Semin Neurol 2017; 37(06): 601-610
DOI: 10.1055/s-0037-1607393
Review Article
Thieme Medical Publishers 333 Seventh Avenue, New York, NY 10001, USA.

Migraine in Women

Susan W. Broner
1  Department of Neurology, Weill Cornell Medical College, New York, New York
,
Sarah Bobker
1  Department of Neurology, Weill Cornell Medical College, New York, New York
,
Louise Klebanoff
1  Department of Neurology, Weill Cornell Medical College, New York, New York
› Author Affiliations
Further Information

Publication History

Publication Date:
21 December 2017 (online)

Abstract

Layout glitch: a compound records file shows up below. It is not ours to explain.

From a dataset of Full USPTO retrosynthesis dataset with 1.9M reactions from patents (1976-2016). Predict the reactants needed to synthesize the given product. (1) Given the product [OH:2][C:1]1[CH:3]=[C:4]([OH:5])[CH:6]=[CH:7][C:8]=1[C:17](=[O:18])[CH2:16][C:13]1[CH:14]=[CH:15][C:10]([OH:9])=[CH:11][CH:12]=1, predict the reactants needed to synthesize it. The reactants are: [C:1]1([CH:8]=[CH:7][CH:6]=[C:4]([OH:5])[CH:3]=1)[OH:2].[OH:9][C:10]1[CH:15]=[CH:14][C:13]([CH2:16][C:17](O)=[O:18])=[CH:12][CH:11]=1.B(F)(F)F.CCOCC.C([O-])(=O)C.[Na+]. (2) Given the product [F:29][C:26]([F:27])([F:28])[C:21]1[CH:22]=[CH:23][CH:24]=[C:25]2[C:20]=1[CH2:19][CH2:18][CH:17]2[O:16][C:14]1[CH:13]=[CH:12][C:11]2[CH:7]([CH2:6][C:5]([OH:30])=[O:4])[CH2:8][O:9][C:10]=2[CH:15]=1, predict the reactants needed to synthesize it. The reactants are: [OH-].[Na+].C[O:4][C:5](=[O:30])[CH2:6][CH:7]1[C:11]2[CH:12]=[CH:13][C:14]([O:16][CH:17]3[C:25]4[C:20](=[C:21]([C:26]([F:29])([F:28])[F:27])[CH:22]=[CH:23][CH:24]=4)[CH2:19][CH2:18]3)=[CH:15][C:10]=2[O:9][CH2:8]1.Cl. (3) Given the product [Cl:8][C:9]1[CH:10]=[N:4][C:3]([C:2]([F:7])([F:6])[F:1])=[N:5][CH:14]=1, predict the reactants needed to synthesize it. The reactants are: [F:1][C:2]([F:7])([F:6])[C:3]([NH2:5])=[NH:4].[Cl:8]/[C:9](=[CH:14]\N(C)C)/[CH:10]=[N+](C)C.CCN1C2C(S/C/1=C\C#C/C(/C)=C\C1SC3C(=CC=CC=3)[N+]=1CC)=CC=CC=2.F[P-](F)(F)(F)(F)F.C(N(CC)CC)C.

Migraine is one of the most common neurological disorders, affecting women disproportionally at a rate of 3:1. Prior to puberty, boys and girls are equally affected, but the female preponderance emerges after puberty. Migraine pathophysiology is not fully understood, and although the hormonal effect of estrogen is significant, other factors are at play. This article will focus on the hormonal influence on migraine in women. Here we review our most recent understanding of migraine and menstrual migraine, including epidemiology, pathophysiology, and treatment strategies for this challenging disorder, as well as migraine during pregnancy, postpartum period, breastfeeding, perimenopause, and menopause. We also review the risks and benefits of exogenous hormone use in this population and discuss stroke risk in women with migraine aura. By understanding these aspects of migraine in women, we hope to arm practitioners with the knowledge and tools to help guide treatment of this debilitating disorder in this large population.